Lon Chaney
Historical Figure
Nationality: United States
Date of Birth: 1883
Date of Death: 1930
Cause of Death: Cancer
Occupation: Actor, screenwriter
Spouse: Cleva Creighton (divorced 1915);
Hazel Hastings
Children: Creighton Chaney (aka Lon Chaney, Jr.)
Fictional Appearances:
Southern Victory
POD: September 10, 1862
Appearance(s): The Grapple
Type of Appearance: Posthumous(?) reference

Leonidas Frank "Lon" Chaney (April 1, 1883 – August 26, 1930), nicknamed "The Man of a Thousand Faces," was an American actor during the age of silent films. He was one of the most versatile and powerful actors of early cinema. He is best remembered for his characterizations of tortured, often grotesque and afflicted characters, and his groundbreaking artistry with film makeup. His most famous roles include Quasimodo in The Hunchback of Notre Dame and Erik, the eponymous Phantom of the Opera.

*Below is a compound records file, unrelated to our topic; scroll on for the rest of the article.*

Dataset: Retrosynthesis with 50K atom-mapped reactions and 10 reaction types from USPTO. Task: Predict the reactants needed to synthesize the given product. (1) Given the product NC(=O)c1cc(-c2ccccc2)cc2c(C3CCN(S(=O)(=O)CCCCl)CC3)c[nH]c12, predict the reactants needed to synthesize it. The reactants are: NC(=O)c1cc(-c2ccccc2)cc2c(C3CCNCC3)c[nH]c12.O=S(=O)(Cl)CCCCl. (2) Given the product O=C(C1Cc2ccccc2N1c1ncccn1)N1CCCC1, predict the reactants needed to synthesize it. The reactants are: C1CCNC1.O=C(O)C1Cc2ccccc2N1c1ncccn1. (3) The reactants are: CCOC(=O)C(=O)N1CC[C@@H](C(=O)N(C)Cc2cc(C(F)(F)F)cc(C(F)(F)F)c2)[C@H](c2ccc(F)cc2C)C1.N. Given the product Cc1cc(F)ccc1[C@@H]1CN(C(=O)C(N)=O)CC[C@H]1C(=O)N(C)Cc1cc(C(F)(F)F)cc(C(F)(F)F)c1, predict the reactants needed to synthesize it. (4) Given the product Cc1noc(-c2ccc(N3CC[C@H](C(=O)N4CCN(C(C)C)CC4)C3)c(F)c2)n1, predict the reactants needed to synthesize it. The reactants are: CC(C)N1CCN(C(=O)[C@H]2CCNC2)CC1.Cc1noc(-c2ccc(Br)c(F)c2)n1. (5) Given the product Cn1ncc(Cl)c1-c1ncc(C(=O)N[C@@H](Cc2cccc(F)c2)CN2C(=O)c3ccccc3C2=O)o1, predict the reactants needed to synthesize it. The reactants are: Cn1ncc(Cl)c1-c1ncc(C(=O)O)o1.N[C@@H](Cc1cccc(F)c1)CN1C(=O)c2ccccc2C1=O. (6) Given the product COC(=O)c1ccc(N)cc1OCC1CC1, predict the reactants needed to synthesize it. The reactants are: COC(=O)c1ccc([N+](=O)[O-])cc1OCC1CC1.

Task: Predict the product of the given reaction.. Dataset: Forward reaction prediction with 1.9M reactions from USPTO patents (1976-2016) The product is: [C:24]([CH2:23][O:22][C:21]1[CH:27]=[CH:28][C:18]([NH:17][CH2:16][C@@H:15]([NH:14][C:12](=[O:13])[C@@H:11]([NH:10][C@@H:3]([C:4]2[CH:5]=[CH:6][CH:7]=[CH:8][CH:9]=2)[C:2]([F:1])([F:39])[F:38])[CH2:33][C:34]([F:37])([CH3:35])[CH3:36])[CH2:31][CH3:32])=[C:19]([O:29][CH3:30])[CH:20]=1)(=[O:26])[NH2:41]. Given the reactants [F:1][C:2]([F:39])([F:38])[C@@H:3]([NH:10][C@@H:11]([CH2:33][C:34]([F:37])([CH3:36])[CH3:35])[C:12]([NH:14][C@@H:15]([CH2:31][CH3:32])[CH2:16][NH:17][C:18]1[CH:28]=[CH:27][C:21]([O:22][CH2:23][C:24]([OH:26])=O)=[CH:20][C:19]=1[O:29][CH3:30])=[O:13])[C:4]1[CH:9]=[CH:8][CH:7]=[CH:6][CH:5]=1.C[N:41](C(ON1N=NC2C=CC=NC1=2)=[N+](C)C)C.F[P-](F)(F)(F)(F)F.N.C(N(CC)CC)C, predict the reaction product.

Chaney died of lung cancer. His son Creighton followed in his father's footsteps, billing himself as "Lon Chaney" or "Lon Chaney, Jr."

Chaney in costume for his most famous role, the Phantom of the Opera (or the Phantom of the Catacombs, depending on the timeline).

Lon Chaney in Southern Victory

Lon Chaney played the title role in the silent horror film classic Phantom of the Catacombs. During the Second Great War, Leonard O'Doull and Vince Donofrio reflected on the film while operating on an injured soldier. O'Doull suggested that a talking version should be made, but Donofrio suggested that any new actor who took the role would be compared unfavorably to Chaney.[1]


  1. The Grapple, pg. 550